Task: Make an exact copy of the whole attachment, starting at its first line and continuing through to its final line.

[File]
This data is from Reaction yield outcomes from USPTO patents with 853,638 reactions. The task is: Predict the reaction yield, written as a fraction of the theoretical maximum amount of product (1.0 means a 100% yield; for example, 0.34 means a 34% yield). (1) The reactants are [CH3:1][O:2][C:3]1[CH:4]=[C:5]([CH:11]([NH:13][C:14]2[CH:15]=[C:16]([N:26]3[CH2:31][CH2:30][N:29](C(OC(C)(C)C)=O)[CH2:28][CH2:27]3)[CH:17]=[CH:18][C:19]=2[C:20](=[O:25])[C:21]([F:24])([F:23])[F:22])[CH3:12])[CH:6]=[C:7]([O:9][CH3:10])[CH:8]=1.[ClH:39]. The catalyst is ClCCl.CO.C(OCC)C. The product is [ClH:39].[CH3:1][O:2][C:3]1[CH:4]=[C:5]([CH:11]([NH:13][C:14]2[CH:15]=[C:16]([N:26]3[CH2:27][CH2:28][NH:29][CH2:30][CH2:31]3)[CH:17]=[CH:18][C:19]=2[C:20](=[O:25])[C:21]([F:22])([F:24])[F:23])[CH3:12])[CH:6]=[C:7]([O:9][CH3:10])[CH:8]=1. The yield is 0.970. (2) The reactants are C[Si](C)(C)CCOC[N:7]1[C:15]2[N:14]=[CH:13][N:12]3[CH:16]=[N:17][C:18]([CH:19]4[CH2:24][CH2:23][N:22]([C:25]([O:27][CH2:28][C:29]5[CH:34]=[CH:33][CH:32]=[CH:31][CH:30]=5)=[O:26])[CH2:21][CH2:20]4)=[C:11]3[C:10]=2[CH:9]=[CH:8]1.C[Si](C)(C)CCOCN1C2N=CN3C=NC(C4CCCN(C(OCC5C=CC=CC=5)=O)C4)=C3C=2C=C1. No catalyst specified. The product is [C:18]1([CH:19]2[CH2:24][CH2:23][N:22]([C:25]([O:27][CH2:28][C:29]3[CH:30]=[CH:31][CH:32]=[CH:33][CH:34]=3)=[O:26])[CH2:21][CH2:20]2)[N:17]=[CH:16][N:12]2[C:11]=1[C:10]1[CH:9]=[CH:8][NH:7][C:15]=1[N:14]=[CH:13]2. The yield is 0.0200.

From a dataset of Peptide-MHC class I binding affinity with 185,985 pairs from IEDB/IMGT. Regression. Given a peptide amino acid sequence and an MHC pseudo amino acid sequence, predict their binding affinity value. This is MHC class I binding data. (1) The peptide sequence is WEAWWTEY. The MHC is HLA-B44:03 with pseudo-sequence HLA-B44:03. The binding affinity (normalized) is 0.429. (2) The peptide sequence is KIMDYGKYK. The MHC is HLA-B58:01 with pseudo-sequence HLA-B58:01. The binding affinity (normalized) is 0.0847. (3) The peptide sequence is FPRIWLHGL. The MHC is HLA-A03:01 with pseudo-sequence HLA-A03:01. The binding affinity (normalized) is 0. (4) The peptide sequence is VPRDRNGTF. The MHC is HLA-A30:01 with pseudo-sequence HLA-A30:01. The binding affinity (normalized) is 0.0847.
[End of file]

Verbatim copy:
This data is from Reaction yield outcomes from USPTO patents with 853,638 reactions. The task is: Predict the reaction yield, written as a fraction of the theoretical maximum amount of product (1.0 means a 100% yield; for example, 0.34 means a 34% yield). (1) The reactants are [CH3:1][O:2][C:3]1[CH:4]=[C:5]([CH:11]([NH:13][C:14]2[CH:15]=[C:16]([N:26]3[CH2:31][CH2:30][N:29](C(OC(C)(C)C)=O)[CH2:28][CH2:27]3)[CH:17]=[CH:18][C:19]=2[C:20](=[O:25])[C:21]([F:24])([F:23])[F:22])[CH3:12])[CH:6]=[C:7]([O:9][CH3:10])[CH:8]=1.[ClH:39]. The catalyst is ClCCl.CO.C(OCC)C. The product is [ClH:39].[CH3:1][O:2][C:3]1[CH:4]=[C:5]([CH:11]([NH:13][C:14]2[CH:15]=[C:16]([N:26]3[CH2:27][CH2:28][NH:29][CH2:30][CH2:31]3)[CH:17]=[CH:18][C:19]=2[C:20](=[O:25])[C:21]([F:22])([F:24])[F:23])[CH3:12])[CH:6]=[C:7]([O:9][CH3:10])[CH:8]=1. The yield is 0.970. (2) The reactants are C[Si](C)(C)CCOC[N:7]1[C:15]2[N:14]=[CH:13][N:12]3[CH:16]=[N:17][C:18]([CH:19]4[CH2:24][CH2:23][N:22]([C:25]([O:27][CH2:28][C:29]5[CH:34]=[CH:33][CH:32]=[CH:31][CH:30]=5)=[O:26])[CH2:21][CH2:20]4)=[C:11]3[C:10]=2[CH:9]=[CH:8]1.C[Si](C)(C)CCOCN1C2N=CN3C=NC(C4CCCN(C(OCC5C=CC=CC=5)=O)C4)=C3C=2C=C1. No catalyst specified. The product is [C:18]1([CH:19]2[CH2:24][CH2:23][N:22]([C:25]([O:27][CH2:28][C:29]3[CH:30]=[CH:31][CH:32]=[CH:33][CH:34]=3)=[O:26])[CH2:21][CH2:20]2)[N:17]=[CH:16][N:12]2[C:11]=1[C:10]1[CH:9]=[CH:8][NH:7][C:15]=1[N:14]=[CH:13]2. The yield is 0.0200.

From a dataset of Peptide-MHC class I binding affinity with 185,985 pairs from IEDB/IMGT. Regression. Given a peptide amino acid sequence and an MHC pseudo amino acid sequence, predict their binding affinity value. This is MHC class I binding data. (1) The peptide sequence is WEAWWTEY. The MHC is HLA-B44:03 with pseudo-sequence HLA-B44:03. The binding affinity (normalized) is 0.429. (2) The peptide sequence is KIMDYGKYK. The MHC is HLA-B58:01 with pseudo-sequence HLA-B58:01. The binding affinity (normalized) is 0.0847. (3) The peptide sequence is FPRIWLHGL. The MHC is HLA-A03:01 with pseudo-sequence HLA-A03:01. The binding affinity (normalized) is 0. (4) The peptide sequence is VPRDRNGTF. The MHC is HLA-A30:01 with pseudo-sequence HLA-A30:01. The binding affinity (normalized) is 0.0847.